13. Much of the case was taken up with conflicting evidence as to whether the ruling at the Ballymascanlon Hotel in relation to support riders was of binding effect before its ratification at the annual congress and what exactly was meant by the term support rider. Mr. Gordon’s interpretation of a support rider is a novice rider in road races. His evidence was that experienced riders are not permitted to ride in support races and support riders are not permitted to ride in open races with bikes bigger than 750cc. In order for a support rider to compete in an open race he has first to be accepted as competent and the holder of an A certificate but because of his limited experience he is confined to the lower cc. motorbike which is still a very powerful bike. A support rider is upgraded to a full open class rider when he has successfully competed in a number of races as support rider and when assessed by the safety committee as competent. This interpretation was disputed.
14. On the day in question, the plaintiff applied to enter the fifth race where the late Gary Dynes and the late Joey Dunlop were the big names in the race. He paid the entrance fee and on the day before the race he and the other entrants engaged in a practice run. Each competitor is given a map of the course which has been prepared and approved by the safety committee before they actually compete. The competitors usually engage in a trial run on the evening or early morning before the race where they observe the straights and turns and observe danger points and also their chosen braking positions.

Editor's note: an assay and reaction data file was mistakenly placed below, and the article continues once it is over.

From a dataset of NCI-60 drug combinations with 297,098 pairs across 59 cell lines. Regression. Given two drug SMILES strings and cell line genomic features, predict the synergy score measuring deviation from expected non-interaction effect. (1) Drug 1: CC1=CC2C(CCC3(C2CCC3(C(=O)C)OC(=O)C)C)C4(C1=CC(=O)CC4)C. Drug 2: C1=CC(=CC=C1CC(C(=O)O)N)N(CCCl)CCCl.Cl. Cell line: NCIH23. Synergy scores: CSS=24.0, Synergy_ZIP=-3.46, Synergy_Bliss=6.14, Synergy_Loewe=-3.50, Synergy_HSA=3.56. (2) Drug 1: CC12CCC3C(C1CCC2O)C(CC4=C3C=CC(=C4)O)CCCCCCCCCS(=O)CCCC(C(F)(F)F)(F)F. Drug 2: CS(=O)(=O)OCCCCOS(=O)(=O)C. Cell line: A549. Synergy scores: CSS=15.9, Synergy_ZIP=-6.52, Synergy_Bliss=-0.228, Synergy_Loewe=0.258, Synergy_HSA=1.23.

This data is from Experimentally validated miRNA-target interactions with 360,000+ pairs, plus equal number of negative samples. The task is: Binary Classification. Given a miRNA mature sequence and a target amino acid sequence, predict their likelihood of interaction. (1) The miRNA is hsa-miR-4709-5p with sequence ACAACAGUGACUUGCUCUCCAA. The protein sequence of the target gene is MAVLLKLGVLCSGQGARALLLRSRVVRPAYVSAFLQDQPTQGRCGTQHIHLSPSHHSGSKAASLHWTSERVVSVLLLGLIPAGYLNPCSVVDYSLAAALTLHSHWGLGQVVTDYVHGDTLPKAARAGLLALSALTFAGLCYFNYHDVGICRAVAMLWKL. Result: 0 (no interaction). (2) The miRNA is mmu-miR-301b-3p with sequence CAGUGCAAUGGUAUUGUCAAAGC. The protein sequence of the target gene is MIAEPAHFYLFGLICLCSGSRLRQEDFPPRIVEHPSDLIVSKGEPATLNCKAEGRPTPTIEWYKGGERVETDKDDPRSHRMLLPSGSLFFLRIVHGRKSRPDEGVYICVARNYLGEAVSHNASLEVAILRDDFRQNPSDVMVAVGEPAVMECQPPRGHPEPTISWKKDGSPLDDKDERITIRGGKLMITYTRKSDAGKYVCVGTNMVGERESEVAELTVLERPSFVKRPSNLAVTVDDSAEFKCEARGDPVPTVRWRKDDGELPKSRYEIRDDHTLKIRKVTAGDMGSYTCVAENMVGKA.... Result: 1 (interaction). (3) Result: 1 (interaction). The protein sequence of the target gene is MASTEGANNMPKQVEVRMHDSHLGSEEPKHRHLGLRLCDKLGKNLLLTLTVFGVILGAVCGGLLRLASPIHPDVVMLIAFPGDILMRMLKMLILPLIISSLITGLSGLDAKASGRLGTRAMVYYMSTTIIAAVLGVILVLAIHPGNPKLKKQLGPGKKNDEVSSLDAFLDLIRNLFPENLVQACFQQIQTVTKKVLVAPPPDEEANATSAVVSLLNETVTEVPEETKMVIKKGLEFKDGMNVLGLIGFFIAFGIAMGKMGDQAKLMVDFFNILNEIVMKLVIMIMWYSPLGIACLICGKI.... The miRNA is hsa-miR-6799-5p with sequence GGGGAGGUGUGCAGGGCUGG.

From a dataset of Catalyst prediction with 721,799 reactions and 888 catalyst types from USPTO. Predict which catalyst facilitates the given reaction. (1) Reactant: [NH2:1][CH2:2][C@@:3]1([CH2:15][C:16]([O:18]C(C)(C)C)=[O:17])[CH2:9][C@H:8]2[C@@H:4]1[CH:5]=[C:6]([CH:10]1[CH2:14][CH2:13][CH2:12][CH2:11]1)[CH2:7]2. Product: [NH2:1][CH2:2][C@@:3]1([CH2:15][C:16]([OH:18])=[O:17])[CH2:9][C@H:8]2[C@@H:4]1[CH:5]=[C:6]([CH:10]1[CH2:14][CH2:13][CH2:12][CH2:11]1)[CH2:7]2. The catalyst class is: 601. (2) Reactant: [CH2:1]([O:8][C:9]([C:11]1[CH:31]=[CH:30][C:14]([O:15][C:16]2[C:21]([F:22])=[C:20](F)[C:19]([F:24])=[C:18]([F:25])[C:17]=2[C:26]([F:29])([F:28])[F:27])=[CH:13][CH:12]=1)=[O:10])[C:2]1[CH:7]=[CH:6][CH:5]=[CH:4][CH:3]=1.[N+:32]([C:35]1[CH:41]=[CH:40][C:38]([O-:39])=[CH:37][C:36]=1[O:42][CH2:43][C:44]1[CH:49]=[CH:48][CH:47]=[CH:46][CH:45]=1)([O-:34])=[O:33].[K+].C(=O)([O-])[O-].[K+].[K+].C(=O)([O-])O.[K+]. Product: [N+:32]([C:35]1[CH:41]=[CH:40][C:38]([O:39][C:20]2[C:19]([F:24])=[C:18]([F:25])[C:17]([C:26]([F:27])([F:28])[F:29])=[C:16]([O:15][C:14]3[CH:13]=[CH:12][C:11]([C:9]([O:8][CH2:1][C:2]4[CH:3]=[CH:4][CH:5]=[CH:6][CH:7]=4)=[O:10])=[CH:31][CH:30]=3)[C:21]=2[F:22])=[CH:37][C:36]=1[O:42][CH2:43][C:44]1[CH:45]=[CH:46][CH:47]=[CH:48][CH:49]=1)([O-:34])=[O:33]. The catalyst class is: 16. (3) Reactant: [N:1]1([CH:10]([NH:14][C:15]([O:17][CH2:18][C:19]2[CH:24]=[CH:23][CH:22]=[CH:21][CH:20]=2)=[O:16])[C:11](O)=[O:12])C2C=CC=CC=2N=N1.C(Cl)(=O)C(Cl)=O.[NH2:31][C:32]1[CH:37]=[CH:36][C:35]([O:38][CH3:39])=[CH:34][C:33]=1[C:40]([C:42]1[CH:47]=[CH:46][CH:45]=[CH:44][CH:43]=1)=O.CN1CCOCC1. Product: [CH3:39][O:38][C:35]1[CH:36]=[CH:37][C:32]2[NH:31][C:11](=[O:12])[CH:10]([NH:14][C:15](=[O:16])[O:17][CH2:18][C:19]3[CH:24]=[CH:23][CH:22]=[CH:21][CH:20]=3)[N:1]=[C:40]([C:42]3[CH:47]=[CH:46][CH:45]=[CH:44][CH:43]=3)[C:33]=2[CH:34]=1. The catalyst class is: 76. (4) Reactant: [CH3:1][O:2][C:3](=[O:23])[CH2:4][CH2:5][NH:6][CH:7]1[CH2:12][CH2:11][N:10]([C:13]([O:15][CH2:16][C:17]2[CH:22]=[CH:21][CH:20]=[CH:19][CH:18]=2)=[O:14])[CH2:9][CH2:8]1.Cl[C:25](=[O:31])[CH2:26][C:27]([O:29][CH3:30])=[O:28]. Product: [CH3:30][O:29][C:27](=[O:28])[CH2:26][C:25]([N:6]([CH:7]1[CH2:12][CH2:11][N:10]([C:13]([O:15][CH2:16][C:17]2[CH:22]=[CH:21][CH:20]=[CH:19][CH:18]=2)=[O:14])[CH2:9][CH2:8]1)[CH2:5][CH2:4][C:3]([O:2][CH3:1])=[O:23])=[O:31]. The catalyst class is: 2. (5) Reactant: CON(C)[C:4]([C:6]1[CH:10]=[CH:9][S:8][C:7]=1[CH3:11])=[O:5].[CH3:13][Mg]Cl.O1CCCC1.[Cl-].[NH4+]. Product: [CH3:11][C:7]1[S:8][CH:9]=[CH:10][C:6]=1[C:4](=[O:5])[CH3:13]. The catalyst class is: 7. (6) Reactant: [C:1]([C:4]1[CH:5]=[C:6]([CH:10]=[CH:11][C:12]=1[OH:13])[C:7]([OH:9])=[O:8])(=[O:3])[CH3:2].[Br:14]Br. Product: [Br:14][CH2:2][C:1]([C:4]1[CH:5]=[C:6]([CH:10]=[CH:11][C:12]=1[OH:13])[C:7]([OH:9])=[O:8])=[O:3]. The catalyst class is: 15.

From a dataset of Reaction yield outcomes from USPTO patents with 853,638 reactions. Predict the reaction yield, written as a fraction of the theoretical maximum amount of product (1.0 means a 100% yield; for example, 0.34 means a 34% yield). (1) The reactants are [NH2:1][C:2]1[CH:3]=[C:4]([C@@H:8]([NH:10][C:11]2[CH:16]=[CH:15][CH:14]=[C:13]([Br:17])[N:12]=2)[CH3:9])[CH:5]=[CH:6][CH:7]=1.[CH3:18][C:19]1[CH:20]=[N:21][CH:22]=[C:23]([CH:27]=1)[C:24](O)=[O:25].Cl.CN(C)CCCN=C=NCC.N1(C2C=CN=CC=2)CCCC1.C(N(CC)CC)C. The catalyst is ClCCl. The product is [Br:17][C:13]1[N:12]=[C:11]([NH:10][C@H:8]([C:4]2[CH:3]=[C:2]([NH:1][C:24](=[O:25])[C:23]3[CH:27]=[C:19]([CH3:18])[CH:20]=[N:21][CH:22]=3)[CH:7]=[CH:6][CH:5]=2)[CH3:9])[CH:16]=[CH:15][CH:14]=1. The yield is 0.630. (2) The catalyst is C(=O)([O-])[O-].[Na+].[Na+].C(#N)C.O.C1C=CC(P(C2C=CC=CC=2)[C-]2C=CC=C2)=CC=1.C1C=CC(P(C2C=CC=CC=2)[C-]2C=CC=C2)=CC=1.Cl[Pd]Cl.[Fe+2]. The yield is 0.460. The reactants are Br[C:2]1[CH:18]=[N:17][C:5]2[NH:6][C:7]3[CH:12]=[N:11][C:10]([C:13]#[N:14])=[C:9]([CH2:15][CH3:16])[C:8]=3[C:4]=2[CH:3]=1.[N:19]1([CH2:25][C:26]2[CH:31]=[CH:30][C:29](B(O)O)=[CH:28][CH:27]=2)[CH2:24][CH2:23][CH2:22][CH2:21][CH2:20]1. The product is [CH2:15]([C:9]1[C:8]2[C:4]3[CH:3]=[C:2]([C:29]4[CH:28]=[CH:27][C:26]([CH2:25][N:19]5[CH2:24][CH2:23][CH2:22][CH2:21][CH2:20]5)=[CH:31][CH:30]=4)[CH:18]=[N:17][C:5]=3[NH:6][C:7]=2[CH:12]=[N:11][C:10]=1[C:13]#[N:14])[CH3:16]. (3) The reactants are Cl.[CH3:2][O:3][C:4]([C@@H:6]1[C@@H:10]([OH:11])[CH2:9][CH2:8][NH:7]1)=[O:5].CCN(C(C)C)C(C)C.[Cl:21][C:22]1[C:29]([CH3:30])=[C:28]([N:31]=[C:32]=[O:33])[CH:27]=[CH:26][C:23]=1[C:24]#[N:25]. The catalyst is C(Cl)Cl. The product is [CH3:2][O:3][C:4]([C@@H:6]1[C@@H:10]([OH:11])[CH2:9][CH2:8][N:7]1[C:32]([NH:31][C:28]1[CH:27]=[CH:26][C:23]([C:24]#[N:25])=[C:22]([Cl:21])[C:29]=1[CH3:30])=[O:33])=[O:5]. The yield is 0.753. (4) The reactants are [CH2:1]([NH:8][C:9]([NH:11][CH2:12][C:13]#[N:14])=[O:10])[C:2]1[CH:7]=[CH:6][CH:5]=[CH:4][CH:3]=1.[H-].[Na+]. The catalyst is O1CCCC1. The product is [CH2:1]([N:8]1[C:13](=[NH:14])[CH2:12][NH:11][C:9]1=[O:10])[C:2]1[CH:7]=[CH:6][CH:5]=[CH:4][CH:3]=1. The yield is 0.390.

15. The course outside Dundalk was a long triangular circuit of over 3 miles containing a very large roundabout. On the practice run, the plaintiff observed that the kerbs along the left side of the northern left quadrant of the roundabout were not protected by sandbags or bales. He explained that the roundabout is at the end of a very long straight where the bikes achieve speeds well in excess of 150mph. All motor cycle racers who approach the very sharp bend on entering the roundabout slow down in anticipation and then take up what is known as the racing line in order to round the corner in the shortest distance while maintaining speed and balance. A rider would normally approach the bend from the right of the approaching wide straight banking/cranking or leaning heavily to the left to take the right hand curve and then bank to the right to follow the curve. As riders run close to the apex of the roundabout before taking the racing line, this area is the most dangerous part of the course where accidents are likely to occur.
16. The plaintiff’s evidence was that following the practice run, he with others including the late Gary Dynes, had a discussion with Ray Douglas, one of the clerks of the course charged with safety issues, complaining of the unprotected high kerb on the left side of the roundabout which they believed should be protected. The evidence was that it is normal practice for riders to express any concerns regarding the circuit to officials after the practice runs and that concerns expressed by riders are normally attended to.